That didn’t look like budget performance to me, I think they all loaded and played nicely.
This tablet gives you plenty of space with 16Gigs of NAND FLASH for storing your pictures, programs and all that good stuff. Many tablets at this price and above will not provide you with the ability to pop in an SD/MicroSD card, but with this guy does. Installed in this tablet I have a 32Gig Sandisk MicroSD card and it works beautifully. With this, I can transfer my installed programs from my tablet to the card. You might be able to get more than 32Gigs, but this is what I have at the moment.
I wanted to also test the battery to give you an idea what you can expect. After you look at the stress test battery readings, please read on to the real world tests, they are very different.
For benchmarking the battery, I used Battery Stress available on the Google Play store as a free download. Since this tablet does not have a real GPS this utility will not work until you click to remove the check in the GPS box on the left. After you do that, click Start Test and you’re on your way.
If I had let it go, I am sure I could have hit 3 hours of stress, the time left in the picture above reading 8m 44s kept staying still as the “Time of test” reading steadily crept on. This means that the battery seems to have held some hidden charge so it the program was trying to catch up. I am sure it would have been some over 3 hours, maybe 3 hours and 20 minutes, but I wanted to get the screen shot in and I stopped the test afterwards. Many things of course could improve battery life like disabling Wi-Fi and Bluetooth if they are not in use, closing some of the open running programs and more.
Here are the dual facing camera, this is an example of the pictures the cameras can take.
This is a photo from the rear camera, the .3MP one and in resolution it was 640×480. Not the greatest camera, but at least it has one so you can demonstrate something to someone, pictures are better than words.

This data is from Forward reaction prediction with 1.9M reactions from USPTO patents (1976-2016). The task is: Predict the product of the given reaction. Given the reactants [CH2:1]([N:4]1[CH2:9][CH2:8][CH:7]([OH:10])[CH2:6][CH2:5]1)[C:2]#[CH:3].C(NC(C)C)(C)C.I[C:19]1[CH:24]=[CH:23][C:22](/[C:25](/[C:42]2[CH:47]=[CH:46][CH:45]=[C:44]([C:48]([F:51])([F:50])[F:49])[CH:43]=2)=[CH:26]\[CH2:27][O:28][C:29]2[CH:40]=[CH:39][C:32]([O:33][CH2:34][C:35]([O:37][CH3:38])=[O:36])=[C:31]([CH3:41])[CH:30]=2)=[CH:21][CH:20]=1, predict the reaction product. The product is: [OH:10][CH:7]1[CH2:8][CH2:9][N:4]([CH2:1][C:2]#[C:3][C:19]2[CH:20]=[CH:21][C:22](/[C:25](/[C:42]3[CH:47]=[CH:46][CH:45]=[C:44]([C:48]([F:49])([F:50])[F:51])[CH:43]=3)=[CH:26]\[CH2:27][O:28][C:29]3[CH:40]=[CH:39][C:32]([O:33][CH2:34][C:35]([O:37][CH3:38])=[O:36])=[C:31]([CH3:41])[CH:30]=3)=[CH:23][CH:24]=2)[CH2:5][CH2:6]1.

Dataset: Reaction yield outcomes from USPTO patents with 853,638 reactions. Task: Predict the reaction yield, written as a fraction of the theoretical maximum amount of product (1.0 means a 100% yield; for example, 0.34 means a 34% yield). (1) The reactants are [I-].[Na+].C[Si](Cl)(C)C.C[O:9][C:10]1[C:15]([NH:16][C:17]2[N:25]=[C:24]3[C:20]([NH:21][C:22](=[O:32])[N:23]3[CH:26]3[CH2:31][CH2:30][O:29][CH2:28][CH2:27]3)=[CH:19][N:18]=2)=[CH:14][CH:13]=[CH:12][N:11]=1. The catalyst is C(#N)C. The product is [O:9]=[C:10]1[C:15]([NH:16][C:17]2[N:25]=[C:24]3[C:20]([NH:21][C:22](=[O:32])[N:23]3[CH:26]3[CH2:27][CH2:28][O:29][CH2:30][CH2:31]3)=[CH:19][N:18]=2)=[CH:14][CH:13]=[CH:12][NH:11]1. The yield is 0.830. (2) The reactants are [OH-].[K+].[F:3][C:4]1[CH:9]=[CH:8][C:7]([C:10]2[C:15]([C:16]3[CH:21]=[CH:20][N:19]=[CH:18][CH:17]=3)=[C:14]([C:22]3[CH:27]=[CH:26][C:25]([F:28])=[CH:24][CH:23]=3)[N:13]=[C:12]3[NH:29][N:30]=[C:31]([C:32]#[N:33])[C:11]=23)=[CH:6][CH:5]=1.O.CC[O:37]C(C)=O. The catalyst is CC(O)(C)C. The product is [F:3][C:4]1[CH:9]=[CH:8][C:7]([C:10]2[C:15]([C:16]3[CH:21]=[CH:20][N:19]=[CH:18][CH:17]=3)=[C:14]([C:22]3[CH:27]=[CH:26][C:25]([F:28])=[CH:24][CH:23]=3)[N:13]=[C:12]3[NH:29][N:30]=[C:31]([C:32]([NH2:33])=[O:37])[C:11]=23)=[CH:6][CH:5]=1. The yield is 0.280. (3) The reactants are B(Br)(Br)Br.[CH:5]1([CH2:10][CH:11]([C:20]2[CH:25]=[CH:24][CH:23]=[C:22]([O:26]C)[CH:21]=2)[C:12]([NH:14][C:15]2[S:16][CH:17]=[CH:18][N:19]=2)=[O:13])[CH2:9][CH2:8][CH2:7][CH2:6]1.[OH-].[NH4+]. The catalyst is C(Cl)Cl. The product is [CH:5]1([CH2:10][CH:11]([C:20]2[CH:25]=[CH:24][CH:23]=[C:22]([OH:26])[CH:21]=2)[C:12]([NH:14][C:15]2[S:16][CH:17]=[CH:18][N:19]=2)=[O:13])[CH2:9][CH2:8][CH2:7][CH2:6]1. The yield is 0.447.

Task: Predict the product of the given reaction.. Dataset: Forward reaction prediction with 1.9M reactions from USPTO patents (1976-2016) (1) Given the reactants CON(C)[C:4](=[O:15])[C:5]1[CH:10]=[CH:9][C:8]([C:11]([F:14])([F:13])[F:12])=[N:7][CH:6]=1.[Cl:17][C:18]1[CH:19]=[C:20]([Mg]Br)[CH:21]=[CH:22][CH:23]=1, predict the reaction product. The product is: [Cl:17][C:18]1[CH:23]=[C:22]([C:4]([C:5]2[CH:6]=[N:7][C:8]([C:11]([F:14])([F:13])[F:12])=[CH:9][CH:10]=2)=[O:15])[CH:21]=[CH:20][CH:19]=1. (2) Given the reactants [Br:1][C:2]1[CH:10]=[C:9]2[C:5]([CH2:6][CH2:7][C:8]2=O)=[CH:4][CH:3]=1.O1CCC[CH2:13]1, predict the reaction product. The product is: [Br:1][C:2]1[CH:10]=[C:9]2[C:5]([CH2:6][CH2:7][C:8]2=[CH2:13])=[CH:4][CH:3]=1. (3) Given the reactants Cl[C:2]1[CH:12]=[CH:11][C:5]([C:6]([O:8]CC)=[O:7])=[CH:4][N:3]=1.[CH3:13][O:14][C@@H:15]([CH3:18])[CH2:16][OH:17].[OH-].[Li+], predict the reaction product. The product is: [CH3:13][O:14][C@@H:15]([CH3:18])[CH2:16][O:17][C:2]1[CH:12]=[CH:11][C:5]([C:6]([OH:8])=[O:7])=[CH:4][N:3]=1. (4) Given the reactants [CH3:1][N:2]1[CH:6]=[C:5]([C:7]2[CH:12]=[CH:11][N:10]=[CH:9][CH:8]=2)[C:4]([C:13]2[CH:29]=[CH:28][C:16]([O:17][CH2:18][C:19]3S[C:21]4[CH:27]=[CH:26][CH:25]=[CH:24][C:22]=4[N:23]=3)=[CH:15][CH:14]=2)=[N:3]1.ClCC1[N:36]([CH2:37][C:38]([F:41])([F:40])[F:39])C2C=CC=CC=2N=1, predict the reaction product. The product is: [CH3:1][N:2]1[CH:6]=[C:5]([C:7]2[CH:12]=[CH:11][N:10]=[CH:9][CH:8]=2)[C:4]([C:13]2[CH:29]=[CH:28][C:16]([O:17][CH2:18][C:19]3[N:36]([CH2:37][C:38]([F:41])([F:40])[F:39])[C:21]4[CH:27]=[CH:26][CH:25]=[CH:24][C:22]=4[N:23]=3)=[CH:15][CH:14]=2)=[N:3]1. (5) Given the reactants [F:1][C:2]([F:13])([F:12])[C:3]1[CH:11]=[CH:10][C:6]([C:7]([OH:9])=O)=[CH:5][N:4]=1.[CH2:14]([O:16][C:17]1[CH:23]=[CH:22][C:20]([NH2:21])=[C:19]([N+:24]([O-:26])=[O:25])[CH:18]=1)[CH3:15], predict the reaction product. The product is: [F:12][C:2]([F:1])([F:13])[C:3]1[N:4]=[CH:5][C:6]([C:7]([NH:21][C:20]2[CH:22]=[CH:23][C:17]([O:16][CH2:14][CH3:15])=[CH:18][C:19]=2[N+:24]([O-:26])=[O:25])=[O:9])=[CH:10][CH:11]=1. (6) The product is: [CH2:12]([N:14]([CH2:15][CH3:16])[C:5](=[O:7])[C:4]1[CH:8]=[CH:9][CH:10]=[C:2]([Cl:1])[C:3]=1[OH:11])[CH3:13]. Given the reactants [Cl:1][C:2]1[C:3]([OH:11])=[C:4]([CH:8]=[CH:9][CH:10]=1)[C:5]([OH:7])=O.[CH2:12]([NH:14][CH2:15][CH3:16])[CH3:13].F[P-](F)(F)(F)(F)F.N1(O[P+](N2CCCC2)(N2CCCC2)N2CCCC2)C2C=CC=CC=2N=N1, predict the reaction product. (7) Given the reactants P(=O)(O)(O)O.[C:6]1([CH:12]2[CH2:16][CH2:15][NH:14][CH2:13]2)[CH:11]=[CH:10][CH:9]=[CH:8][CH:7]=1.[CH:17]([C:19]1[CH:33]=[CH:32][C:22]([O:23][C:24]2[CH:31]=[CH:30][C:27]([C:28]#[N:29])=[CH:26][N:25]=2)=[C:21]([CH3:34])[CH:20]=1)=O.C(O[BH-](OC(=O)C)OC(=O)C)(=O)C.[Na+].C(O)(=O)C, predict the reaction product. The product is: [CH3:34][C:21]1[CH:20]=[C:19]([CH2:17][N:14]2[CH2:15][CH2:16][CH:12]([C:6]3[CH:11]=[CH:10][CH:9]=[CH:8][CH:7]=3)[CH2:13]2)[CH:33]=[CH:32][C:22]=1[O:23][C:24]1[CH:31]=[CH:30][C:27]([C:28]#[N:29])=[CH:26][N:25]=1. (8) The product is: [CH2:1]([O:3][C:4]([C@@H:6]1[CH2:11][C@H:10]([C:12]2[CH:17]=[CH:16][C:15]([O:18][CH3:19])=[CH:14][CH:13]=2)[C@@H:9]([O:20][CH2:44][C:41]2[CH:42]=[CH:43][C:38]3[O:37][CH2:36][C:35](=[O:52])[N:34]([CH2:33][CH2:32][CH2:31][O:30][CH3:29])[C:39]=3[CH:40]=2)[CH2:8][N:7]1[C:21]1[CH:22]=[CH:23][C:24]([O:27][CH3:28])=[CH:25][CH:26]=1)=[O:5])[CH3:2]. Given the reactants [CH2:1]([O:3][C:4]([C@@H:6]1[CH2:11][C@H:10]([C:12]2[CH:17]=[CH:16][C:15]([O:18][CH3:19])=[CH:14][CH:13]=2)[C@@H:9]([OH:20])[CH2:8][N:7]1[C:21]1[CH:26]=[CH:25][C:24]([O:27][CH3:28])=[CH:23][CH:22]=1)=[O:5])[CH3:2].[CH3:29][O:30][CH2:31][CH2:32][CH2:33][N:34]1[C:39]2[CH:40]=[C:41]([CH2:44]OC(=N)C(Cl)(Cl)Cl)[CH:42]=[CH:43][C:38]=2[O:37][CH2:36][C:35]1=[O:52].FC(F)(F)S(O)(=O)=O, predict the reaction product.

This is a picture from the front camera. This one is pretty good at 2.0MP,
Here are the ports, the ports and power button along the bottom of the tablet. This is a bit of a problem, but not a huge one. Some programs adjust automatically vertically when you use them and there is a set top, this top turns out to be right where the cable to charge it connects so it can be a bit odd to charge it when you are reading a book in bed and/or using that program that automatically fixes itself vertically.
Here are the buttons along the side of this tablet. The volume up and down are standard but the other one was a bit strange to me, but a nice touch as some programs can make this difficult. This is a “Back” button, when pressed it will take you back to the previous screen. I think it’s nice that not only are there soft buttons within Android but they actually added these as physical buttons as well.
One feature I almost forgot about was the Bluetooth 4.0, pretty important to some people. Here I show you how I connected it to my Havit Bluetooth speaker.
So that’s pretty much it guys. If you are looking for ground breaking tablet that has anything and everything maxed out this might not be the tablet for you. This tablet can play just about any game out today without topping out any benchmarks, which speak tons. It also has all of the ports you would want with the exception of a GPS though you can find your coordinates using Google play services, Google Search and Google Location Reporting. I would recommend this tablet to anyone trying to save a buck, or maybe as a second tablet.
Oh, and we are giving one of these Dragon Touch A1X Android Tablets away, all you need to do is go to this link and Enter the Dragon Touch A1X Tablet Giveaway.